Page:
St. Paul’s Letter to the Galatians 4:4-7
Brethren, when the time had fully come, God sent forth his Son, born of woman, born under the law, to redeem those who were under the law, so that we might receive adoption as sons. And because you are sons, God has sent the Spirit of his Son into our hearts, crying, “Abba! Father!” So you are no longer a slave but a son, and if a son then also an heir of God through Christ.
By Cassia the nun, from the Great Vespers for the Feast of the Nativity of Christ
When Augustus reigned alone upon earth, the many kingdoms of men came to end: and when Thou wast made man of the pure Virgin, the many gods of idolatry were destroyed. The cities of the world passed under one single rule; and the nations came to believe in one sovereign Godhead. The peoples were enrolled by the decree of Caesar; and we, the faithful, were enrolled in the Name of the Godhead, when Thou, our God, wast made man. Great is Thy mercy: glory to Thee.
In his essay, “Intellectuals and Socialism,” Friedrich Hayek asked how it was possible for a small group of people to have such influence on the ideas and politics that affected millions. He argued that it was because the socialists influenced the “influencers”–those “secondhand dealers in ideas” like the press, educators, and editors, who spread socialist thought into the mainstream.
A parallel can be seen in the cultural battles over religious symbols during the Christmas … I mean, the holiday season. One would think from media coverage that there exists an overwhelming consensus that religious symbols have no place on public property. But the reality is quite different. There may be a clear consensus among the secular intelligentsia, but it doesn’t hold for most Americans.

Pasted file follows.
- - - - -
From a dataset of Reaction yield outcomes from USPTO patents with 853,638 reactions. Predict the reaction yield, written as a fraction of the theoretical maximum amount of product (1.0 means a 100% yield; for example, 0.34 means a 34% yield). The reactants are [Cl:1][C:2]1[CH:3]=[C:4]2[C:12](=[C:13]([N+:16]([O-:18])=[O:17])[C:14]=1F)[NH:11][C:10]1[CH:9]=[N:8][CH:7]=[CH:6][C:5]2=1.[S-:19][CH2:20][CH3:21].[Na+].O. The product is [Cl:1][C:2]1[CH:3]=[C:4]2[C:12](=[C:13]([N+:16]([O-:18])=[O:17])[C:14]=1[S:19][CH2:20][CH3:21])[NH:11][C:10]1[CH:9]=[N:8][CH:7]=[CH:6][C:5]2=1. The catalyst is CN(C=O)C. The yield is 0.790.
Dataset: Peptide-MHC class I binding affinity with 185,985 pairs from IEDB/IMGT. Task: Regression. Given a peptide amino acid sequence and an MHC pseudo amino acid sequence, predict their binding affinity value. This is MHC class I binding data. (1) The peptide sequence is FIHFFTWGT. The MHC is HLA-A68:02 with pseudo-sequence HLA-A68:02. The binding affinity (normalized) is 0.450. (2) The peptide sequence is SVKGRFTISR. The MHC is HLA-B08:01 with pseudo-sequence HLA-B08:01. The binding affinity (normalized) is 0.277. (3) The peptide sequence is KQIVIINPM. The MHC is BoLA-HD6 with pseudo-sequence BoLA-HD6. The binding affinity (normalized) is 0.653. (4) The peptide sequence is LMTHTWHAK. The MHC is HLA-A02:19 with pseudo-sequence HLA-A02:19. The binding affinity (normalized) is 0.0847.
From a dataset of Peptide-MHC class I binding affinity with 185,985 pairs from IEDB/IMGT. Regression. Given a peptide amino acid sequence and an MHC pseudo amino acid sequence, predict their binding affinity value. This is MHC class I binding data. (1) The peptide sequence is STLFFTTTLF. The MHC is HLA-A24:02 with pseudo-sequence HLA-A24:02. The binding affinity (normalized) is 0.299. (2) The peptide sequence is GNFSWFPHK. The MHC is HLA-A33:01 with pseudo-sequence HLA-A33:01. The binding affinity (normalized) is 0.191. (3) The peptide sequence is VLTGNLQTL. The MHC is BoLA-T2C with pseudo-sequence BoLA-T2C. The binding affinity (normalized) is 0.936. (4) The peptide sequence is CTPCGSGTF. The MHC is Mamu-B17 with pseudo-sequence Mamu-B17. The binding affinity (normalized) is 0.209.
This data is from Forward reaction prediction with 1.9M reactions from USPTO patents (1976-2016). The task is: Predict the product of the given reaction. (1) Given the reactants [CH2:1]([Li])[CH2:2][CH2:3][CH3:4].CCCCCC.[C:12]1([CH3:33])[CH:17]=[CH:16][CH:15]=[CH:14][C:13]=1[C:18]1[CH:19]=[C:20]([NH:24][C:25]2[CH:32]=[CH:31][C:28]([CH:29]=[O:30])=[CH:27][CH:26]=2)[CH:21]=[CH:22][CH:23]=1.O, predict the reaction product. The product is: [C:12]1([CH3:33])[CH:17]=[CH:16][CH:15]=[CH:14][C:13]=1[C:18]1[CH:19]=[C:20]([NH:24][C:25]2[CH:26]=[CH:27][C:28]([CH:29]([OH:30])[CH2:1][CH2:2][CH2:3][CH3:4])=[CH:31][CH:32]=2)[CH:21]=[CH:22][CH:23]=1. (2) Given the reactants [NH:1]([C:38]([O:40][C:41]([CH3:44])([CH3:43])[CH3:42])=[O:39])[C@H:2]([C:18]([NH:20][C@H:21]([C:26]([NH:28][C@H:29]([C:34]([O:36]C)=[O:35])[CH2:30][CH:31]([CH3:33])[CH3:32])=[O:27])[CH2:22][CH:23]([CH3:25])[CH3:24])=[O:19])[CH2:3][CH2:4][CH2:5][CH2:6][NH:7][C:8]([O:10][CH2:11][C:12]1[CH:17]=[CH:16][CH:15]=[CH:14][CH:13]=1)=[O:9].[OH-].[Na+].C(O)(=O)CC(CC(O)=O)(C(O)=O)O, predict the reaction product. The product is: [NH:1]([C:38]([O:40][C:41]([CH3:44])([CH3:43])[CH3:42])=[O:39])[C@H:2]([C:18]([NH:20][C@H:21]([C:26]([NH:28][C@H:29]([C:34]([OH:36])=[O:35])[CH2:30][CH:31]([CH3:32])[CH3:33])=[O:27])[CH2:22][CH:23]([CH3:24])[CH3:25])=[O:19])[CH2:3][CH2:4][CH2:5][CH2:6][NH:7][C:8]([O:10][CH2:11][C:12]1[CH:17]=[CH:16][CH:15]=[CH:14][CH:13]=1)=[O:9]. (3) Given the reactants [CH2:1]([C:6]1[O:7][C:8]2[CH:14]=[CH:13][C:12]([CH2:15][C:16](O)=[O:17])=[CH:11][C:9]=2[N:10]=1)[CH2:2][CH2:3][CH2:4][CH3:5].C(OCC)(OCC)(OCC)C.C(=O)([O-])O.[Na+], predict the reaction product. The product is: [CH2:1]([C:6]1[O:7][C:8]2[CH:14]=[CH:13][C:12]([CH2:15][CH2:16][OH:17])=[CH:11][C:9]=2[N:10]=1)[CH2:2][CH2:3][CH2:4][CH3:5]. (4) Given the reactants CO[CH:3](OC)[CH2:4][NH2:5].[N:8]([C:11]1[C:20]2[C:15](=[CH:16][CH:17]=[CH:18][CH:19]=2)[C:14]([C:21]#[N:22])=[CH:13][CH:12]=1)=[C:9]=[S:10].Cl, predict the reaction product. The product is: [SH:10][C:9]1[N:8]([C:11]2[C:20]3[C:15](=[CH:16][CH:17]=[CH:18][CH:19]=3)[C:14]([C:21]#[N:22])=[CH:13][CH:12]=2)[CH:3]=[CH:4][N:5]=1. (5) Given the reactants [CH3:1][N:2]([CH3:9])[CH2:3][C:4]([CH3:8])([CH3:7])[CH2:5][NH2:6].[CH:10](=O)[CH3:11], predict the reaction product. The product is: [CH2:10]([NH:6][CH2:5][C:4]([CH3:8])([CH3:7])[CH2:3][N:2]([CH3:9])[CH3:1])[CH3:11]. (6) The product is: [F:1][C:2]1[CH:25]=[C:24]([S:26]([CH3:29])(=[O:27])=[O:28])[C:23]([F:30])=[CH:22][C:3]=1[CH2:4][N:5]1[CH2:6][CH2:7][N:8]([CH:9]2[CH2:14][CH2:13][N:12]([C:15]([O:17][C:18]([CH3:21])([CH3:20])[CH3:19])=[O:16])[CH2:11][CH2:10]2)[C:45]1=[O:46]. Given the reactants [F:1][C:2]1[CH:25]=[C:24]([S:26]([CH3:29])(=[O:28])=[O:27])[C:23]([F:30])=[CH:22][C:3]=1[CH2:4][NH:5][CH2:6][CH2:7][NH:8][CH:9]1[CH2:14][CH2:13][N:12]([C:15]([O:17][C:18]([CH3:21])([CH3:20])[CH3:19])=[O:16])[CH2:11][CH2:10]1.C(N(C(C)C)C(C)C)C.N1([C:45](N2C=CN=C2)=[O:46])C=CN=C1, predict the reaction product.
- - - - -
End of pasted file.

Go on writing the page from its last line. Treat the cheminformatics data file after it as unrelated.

A recent poll showed that a majority of Americans are perfectly happy with displays of religious symbols and believe it is fine for schools to celebrate religious holidays.
A new Rasmussen Reports national telephone survey finds that 76% of adults believe religious symbols like Christmas Nativity scenes, Hanukkah menorahs and Muslim crescents should be allowed on public land. Just 13% disagree, and another 10% are undecided.
Eighty-three percent (83%) believe public schools should celebrate religious holidays. This figure includes 47% who think the schools should celebrate all religious holidays and another 36% who believe they should only celebrate some. The question did not single out which holidays should be celebrated and which should be excluded.
Only 14% think the public schools should not celebrate any religious holidays.
Additionally–news for retailers: “Rasmussen Reports national telephone survey finds that 72% of adults prefer “Merry Christmas,” while 22% like “Happy Holidays” instead.”
So why the widespread sense that Christmas is the holiday that must not be named? It’s another example of a small minority of Scrooge-like secularists spreading their gloom to the rest of us in the guise of enlightened tolerance, a secular Uniculturalism that strips America of our traditions and vitiates the human experience.